We Are All Afraid

Here’s the thing about life that no one will tell you: we’re all afraid.

All of us. Think of the bravest, strongest person you can possibly think of: that person is afraid. That person was most likely afraid when they did whatever it is they did to make them earn that title in your mind.

Because this world is a huge and terrifying place, filled to the brim with uncertainty. You can never know if the decision that you’re making is the right one or not. You can never know if it will all turn out all right in the end, because you simply aren’t at the end yet. Maybe you will fuck up. In fact, chances are, you will, at one point in your life or another. Life is hard, and it is filled with dangers and failures and pain, and we cannot avoid it altogether.

So of course we’re afraid.

And yet, we console ourselves with stories of bravery. With this idea that there are people in this world who are made differently from us, people who are capable of amazing feats because they just don’t feel fear. They smile in the face of adversity and they think it’s cute. They think it’s beneath them. They overcome any obstacle because they are different. They are courageous. And we aren’t like them, but at least we can rest easy knowing that those people exist.

Right?

Well, no. That just isn’t how the world works. It might have been when we were children, but things aren’t quite so simple now. The world is not split into heroes and cowards, or people who don’t feel fear and people who do.

Because, as I said, we are all afraid. Every single one of us.

The people who accomplish amazing feats are not made different from us. They are not more than human, they do not feel any more or less than we do. They’re just people. People who were positively terrified to do something at one point or another, and yet they did it. It mattered enough to them that they valued it higher than their fear.

Filled with terror and uncertainty, these people who we look up to and tell stories about marched on, and eventually, it became easier for them to do it. Their fear, which assaulted them daily at first, simply became background noise, and they simply became accustomed to this as their life. And they were afraid. Of course they were afraid, but they didn’t allow that fear to stop them from doing what they wanted. They controlled their fear.

Because courage does not come from a lack of fear, but from the ability to move forward despite it.

And of course, not all of them succeeded. Not all of us are going to succeed, but that’s not why we do things. We do things because they matter, because they are important to us. This world is too uncertain, too vast and endless, for us to know the outcome before it happens. But if we don’t at least try, then we know with absolute certainty that we will never succeed. We give up on what we want entirely from the moment that we decide to let fear get in the way.

The only action that creates certainty is giving up and giving in. Trying puts us in a place of uncertainty, where we may fail, or we may get exactly what we want. And yes, that thought is scary, but it is also worth the battle.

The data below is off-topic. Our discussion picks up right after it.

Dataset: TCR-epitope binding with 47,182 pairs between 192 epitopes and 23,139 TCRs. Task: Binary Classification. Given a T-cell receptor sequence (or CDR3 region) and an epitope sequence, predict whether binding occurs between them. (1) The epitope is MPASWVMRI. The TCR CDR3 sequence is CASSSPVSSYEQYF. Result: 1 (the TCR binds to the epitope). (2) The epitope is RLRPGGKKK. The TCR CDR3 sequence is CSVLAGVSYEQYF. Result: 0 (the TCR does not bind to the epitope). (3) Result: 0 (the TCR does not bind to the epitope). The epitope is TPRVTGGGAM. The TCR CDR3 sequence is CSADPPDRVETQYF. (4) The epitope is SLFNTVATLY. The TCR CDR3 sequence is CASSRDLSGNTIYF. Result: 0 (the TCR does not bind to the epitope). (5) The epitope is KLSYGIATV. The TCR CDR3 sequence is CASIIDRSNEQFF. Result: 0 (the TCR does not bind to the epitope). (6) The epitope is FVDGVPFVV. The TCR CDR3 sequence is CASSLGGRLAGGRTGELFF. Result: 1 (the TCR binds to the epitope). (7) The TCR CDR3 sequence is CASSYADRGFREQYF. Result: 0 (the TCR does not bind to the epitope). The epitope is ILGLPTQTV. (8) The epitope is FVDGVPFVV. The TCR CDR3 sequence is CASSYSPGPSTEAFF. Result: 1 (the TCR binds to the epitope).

It is worth defying your fear and becoming that person who is thought of as extraordinary.

 

 

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This Is Not Your Life Forever

I’m not going to lie: I’m not entirely where I want to be right now. But, to be fair, I’m twenty-two years old; how many people my age are?

Right now, I’m still living with my parents, but I have my eye on a cheap apartment in the town where I actually want to live, the town where all my friends live and where I actually stand a chance of getting the sort of job that I want. However, I cannot currently afford aforementioned cheap apartment after four years dedicated to university, and so I’m working retail jobs until I can. I’m single, I don’t have a lot of friends that I see on a regular basis, and I’m not very good at making new friends. All of this sort of adds up to a general feeling of “meh” about where I am right now.

And I know I’m not alone in this.

There are a lot of people out there who aren’t exactly where they’d like to be. A lot of young adults, still trying to figure out what sort of life they want to live and how they can achieve it, as well as a lot of older adults who really don’t feel “settled” yet. To be honest, it’s sort of a human condition, because very few of us are lucky enough to be born directly into the place where we want to be.

We all have goals we want to achieve.

We all want to find ourselves and become comfortable in our identities.

We all have places we want to go, things we want to see, stuff we want to do.

And sometimes, when we’re stuck in that place where we don’t want to be for long enough, it becomes easy to think that you’re going to be there forever.

It’s easy to lose hope, and to think that the things that you want are never going to come to you – either because you aren’t good enough or strong enough to get it, or because the whole cause feels hopeless.

But here’s the thing: you aren’t at the end of the race yet.

After all, change is the only constant in life. And maybe it won’t always be the change that you expect, but it will be change nonetheless. A year from now, you will be an entirely different person. Ten years from now, you will have an entirely different life, hopefully a life that you’re more satisfied with.

And I know, change takes a long time to come. It can be frustrating sometimes, it can be disheartening, but where you are now is not where you will always be. Time passes slowly, but it passes, and it brings with it many beautiful things. It brings with it your dreams, a new love, new friends, new family. It brings with it an endless array of possibilities, so many that you can’t even imagine them all now.

So don’t get stuck in today. Don’t keep dwelling in this idea that this is your life, this is forever, because it isn’t. People come and go. Dreams come true and evolve into new dreams. And along the way, even in times where you are not satisfied, there are still many things that should not be taken for granted.

I may not be satisfied living in my parent’s house, but at least I have a place to stay. There are too many people out there who cannot say that, and I know that I am incredibly privileged to be able to. I may not currently have the life or job that I want, but I have the means to work toward it. I am grateful for that.